Born OTD in 1903, English novelist and essayist, journalist and critic, Eric Arthur Blair, AKA George Orwell. George Orwell wrote, in his words, from ‘a desire to see things as they are’. This new collection of his journalism and other writings, including articles, essays, broadcasts, poems, book and film reviews from across his career, shows his unmatched genius for observing the world. Whether discussing Polish immigration or Scottish independence, railing against racism, defending the English language or holding an imaginary conversation with Jonathan Swift, these pieces reveal a clear-eyed, entertaining and eternally relevant chronicler of his age.

Seeing Things as They are2

Edited with an introduction by Peter Davison ‘Orwell’s luminous gift was for seeing things, for noticing what others missed, took for granted or simply found uninteresting, for discovering meaning and wonder in the familiarity of the everyday… Nothing escaped or seemed beneath his notice, which was what made him such a good reporter… Seeing Things As They Are is intended to be a collection first and foremost of his journalism, with preference given to lesser-known pieces and reviews as well as some of the poems he wrote. It is full of interest and curiosities’ Jason Cowley, Financial Times ‘Peter Davison gives us a feast of [Orwell’s] shorter writings, showing how from such hesitant beginnings he evolved into the writer of enduring importance we know, committed to decency, equality and political honesty, who could nevertheless wax lyrical over the first signs of spring or an imaginary English pub’ Gordon Bowker, Independent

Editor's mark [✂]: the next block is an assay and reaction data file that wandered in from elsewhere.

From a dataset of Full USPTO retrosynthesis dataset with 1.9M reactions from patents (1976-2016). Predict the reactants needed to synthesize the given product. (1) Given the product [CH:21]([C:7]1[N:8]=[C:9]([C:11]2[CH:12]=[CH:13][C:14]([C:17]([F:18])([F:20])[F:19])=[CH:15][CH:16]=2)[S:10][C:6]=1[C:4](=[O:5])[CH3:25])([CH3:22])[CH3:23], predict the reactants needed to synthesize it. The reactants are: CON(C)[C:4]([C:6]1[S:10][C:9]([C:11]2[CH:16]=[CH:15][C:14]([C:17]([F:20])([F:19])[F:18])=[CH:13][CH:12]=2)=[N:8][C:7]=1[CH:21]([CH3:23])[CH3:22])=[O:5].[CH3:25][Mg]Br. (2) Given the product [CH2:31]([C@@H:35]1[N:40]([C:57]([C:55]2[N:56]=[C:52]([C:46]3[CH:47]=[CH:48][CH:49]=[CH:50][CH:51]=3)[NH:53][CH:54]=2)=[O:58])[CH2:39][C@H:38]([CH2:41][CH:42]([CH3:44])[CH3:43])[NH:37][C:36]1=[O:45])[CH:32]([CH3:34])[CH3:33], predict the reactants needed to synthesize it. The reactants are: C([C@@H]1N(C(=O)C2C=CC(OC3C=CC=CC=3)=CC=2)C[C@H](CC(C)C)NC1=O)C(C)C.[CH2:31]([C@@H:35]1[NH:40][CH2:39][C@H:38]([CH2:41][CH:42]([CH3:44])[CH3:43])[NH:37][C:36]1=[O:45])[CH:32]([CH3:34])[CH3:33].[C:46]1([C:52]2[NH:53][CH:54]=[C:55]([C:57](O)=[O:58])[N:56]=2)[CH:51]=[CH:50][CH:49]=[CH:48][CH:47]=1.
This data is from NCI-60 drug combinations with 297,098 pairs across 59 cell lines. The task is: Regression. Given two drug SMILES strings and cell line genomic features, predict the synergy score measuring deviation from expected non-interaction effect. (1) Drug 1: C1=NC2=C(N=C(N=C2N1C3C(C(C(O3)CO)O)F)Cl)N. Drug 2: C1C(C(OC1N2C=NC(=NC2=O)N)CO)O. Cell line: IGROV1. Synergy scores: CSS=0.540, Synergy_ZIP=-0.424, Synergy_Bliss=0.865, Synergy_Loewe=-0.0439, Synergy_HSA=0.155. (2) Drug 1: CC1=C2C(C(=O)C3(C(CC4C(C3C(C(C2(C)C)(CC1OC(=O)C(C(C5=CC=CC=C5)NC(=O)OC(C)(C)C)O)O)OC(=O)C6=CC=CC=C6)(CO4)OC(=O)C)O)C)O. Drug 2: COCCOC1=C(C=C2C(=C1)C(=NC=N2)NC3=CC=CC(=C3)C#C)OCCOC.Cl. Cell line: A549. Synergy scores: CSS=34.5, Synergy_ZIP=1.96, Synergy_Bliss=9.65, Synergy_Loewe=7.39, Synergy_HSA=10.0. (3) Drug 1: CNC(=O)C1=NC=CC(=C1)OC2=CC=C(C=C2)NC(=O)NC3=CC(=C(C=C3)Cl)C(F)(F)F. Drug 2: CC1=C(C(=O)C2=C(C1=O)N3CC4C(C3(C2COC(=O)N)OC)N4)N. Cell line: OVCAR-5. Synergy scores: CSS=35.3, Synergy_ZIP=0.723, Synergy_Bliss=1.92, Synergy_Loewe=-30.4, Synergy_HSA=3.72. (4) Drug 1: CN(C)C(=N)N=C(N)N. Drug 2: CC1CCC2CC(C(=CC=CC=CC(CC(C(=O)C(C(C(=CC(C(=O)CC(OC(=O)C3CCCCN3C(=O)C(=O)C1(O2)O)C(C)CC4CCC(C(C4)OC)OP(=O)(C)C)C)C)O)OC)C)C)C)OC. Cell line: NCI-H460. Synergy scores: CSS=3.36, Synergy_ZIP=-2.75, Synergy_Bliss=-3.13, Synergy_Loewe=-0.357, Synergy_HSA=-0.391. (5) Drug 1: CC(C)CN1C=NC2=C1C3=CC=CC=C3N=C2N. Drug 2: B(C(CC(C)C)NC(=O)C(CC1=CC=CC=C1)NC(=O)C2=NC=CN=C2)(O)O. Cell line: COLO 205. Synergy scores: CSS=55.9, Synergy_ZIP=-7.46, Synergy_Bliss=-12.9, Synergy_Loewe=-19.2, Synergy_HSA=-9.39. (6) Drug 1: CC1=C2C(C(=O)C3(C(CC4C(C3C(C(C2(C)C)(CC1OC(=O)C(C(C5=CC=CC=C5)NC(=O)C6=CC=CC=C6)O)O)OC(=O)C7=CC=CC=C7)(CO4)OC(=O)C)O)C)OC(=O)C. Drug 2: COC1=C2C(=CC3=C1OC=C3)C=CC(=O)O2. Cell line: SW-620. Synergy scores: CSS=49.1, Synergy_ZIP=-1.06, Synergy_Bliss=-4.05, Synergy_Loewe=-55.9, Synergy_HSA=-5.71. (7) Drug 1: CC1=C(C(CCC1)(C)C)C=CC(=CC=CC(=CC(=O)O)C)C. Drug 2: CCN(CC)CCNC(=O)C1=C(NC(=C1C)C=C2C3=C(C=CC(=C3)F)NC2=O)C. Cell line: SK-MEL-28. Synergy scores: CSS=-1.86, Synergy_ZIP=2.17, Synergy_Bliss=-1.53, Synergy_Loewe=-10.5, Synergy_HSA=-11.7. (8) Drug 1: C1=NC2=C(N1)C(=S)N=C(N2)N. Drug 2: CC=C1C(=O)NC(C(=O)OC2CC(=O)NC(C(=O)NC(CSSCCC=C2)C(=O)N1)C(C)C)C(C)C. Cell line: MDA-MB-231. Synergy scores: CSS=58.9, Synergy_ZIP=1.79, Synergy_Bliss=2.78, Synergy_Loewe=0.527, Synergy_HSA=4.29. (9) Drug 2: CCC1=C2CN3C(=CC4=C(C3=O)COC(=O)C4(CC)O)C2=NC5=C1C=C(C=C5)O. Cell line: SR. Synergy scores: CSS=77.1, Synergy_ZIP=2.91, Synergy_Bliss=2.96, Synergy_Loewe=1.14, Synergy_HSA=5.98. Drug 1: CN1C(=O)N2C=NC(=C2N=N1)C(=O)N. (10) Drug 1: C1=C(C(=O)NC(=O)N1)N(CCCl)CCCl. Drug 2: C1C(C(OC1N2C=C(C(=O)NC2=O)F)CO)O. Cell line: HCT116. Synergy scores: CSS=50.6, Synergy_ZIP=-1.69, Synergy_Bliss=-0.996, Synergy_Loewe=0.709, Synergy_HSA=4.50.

Available in store and online.

Leave a Reply

Fill in your details below or click an icon to log in:

WordPress.com Logo

You are commenting using your WordPress.com account. Log Out /  Change )

Google photo

You are commenting using your Google account. Log Out /  Change )

Twitter picture

You are commenting using your Twitter account. Log Out /  Change )

Facebook photo

You are commenting using your Facebook account. Log Out /  Change )

Connecting to %s